Riki
Riki
1 month ago
Reply to  Gareth

Well aren’t you lucky!

Gareth
Gareth
29 days ago
Reply to  Riki

Not lucky really, I find that how you treat others, is how they treat you.

Y Wal Goch
Y Wal Goch
1 month ago

As a 17 year old at that game I still refer to them as, cheating, handballing ba@@@@@s. I hope they never win another game, ever.

Riki
Riki
1 month ago
Reply to  Y Wal Goch

That was one Scot!

Ian MacFadyen
Ian MacFadyen
1 month ago

Gwarthus!

Rob
Rob
29 days ago

I support 2 teams: Wales and any team playing England. I’m happy to support the Scots this time around as Wales didn’t qualify, although I don’t think that they will get far after the result against Germany last night.

Euron
Euron
29 days ago
Reply to  Rob

Yes, of course, if Wales were there I’d be supporting them. But, in their absence, I’m happy to support both of the home nations that did qualify. I find this ‘anyone except the English’ thing childish, annoying and- frankly- embarrassing. Most of us support English Premier League sides and many of the players in the Welsh squad were actually born in England so it doesn’t make sense. Sport is sport. Not an extension of geo politics, however hard some people try to make it so.

Johnny Gamble
Johnny Gamble
29 days ago
Reply to  Euron

I’m by no means anti English about anything yet football and sport have their arch rivals the world over.
Have you ever met a Welsh Rugby fan that supports England?
Rivalry and Banter is what makes sport so why should the people of Cymru support their arch rivals.Do Netherlands fans support Germany.Do Greek fans support Turkey.Do Serbian fans support Albania.Do Brazilian fans Support Argentina.Do Indian cricket fans support Pakistan.
Of course many people in Cymru support English Premier League Teams as do people in Africa and Asia that doesn’t mean that they also have to support England.

Euron
Euron
29 days ago
Reply to  Johnny Gamble

I seriously doubt whether England view Wales as serious rivals when it comes to football. That dubious honour would probably be shared between Germany and Argentina. Of course, as a Cardiff City fan, I fully understand rivalry and banter in sport (er, Swansea/Bristol) but I cringe a bit when banter crosses over into something more ominous and disturbing.

Euron
Euron
28 days ago
Reply to  Euron

Incidentally, despite being a Bluebirds fan, in the unlikely event of Swansea City or Bristol Rovers ever making it to the Champions League final against Bayern or Barcelona or similar they would have my wholehearted support. It would surely be churlish and childish not to do so… er, wouldn’t it??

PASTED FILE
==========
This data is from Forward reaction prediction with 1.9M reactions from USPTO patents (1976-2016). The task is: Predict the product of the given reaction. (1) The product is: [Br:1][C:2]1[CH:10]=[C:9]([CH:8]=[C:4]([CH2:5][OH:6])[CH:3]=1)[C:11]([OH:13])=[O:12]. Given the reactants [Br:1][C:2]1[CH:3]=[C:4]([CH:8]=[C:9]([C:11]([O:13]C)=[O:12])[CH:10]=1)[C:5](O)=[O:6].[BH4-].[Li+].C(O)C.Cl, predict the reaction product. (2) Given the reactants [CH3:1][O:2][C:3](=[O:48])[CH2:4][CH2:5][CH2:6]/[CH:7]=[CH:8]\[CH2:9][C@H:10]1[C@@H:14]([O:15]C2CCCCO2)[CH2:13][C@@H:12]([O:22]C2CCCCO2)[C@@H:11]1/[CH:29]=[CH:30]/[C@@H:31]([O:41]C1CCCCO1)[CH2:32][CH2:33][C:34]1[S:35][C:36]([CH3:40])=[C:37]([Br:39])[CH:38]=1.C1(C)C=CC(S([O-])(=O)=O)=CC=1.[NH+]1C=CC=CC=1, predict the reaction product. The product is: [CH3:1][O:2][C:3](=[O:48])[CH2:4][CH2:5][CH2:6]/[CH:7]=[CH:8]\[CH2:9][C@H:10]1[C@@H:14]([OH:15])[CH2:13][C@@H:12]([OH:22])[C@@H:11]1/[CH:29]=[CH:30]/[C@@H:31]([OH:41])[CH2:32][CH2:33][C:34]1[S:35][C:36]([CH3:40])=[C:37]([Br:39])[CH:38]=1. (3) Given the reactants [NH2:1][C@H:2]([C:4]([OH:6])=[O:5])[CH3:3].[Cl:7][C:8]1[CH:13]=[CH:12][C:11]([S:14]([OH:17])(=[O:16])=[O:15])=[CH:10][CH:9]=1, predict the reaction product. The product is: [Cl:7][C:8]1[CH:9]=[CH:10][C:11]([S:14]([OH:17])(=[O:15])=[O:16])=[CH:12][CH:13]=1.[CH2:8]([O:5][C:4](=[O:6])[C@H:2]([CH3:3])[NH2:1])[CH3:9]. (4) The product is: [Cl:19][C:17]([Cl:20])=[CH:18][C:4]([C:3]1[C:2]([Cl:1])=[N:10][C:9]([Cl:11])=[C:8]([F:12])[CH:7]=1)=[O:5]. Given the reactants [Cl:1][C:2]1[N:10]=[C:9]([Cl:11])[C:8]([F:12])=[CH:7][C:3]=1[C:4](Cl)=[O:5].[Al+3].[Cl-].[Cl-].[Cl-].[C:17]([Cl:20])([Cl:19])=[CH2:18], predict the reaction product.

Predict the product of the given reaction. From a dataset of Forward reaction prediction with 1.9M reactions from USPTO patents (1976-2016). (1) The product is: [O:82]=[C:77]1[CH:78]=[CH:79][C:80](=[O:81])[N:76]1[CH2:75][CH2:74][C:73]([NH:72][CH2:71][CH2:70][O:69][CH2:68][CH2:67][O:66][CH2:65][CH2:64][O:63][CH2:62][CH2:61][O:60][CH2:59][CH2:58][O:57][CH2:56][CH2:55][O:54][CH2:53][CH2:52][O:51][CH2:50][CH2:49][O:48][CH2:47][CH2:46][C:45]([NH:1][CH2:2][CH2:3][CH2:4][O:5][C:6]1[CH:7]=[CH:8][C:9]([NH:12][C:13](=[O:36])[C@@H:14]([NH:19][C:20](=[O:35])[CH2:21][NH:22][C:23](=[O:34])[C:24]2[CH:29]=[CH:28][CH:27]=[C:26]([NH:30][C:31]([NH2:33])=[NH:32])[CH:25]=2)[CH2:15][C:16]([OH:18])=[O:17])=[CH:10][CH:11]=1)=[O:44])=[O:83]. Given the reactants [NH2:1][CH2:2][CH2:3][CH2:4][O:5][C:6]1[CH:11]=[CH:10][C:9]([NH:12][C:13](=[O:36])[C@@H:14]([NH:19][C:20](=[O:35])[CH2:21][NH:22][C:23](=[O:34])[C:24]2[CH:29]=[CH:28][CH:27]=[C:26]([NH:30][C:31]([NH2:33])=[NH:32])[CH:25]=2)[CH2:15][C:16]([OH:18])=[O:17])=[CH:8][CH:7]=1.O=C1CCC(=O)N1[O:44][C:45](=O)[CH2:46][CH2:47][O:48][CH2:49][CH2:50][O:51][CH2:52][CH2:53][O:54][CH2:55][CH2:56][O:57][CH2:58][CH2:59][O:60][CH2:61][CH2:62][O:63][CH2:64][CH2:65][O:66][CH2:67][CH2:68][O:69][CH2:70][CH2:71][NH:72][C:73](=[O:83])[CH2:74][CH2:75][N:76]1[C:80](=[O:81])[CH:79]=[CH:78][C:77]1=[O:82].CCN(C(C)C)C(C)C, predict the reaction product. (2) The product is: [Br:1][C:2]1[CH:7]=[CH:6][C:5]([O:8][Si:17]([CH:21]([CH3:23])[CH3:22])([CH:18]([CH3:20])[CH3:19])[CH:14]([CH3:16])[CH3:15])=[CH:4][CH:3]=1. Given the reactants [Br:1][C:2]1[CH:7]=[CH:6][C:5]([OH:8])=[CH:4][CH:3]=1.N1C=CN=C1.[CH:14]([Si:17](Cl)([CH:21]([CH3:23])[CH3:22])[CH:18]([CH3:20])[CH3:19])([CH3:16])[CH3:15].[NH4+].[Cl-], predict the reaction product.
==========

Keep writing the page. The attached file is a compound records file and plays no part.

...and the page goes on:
Johnny Gamble
Johnny Gamble
28 days ago
Reply to  Euron

Well if people are grown up enough then they’ll know their limits when it comes to banter.
This applies in everyday life more so than football.
I will make no further comment on this but during Euro 96 When England made the Semis under Terry Venables a well known tabloid headline said “Stuff The Welsh,Scots and Irish this is our day”.

Euron
Euron
28 days ago
Reply to  Johnny Gamble

Well, you wouldn’t really expect anything else from the tabloids would you?

Rob
Rob
28 days ago
Reply to  Euron

Its not just the tabloids but its the UK media in general. It has a very Anglocentric bias who often forget that the UK is made up of four different countries and not just one. If Wales beat England in the Six Nations for example the pundits will play down the result with smirk remark like “I’m not taking anything away from Wales but…”. Similarly when Wales knocked out Belgium in 2016 to reach the semis they were described as the ‘Best of British’ as though as if we should be sharing our achievements with the rest of the UK,… Read more »

Ianto
Ianto
28 days ago
Reply to  Rob

This Anglo-centric bias shows when they refer to places like Leeds and Manchester as being in “the north”. Yes, they are in northern England, but absolutely in the south of the UK.

Rob
Rob
28 days ago
Reply to  Johnny Gamble

In addition to your comment: England fans chanting “One world cup and two world wars” to the Germans, yet we are the ones with a grudge.

Last edited 28 days ago by Rob
Euron
Euron
28 days ago
Reply to  Rob

Gary Lineker famously said that most football supporters are ‘thick’. And he was right. As your example eloquently proves.

Euron
Euron
28 days ago
Reply to  Rob

A section of English fans still frame an England v Germany match in terms of ‘Dad’s Army’ and ‘the war’ but a section of Welsh fans frame any England v Wales clash in terms of Owain Glyndwr or Llewelyn against the evil Saxon. No real difference. Both ridiculous.

Cwm Rhondda
Cwm Rhondda
28 days ago
Reply to  Euron

Speak for yourself, many of us don’t support English Premier League teams – I never have and never will.

Euron
Euron
28 days ago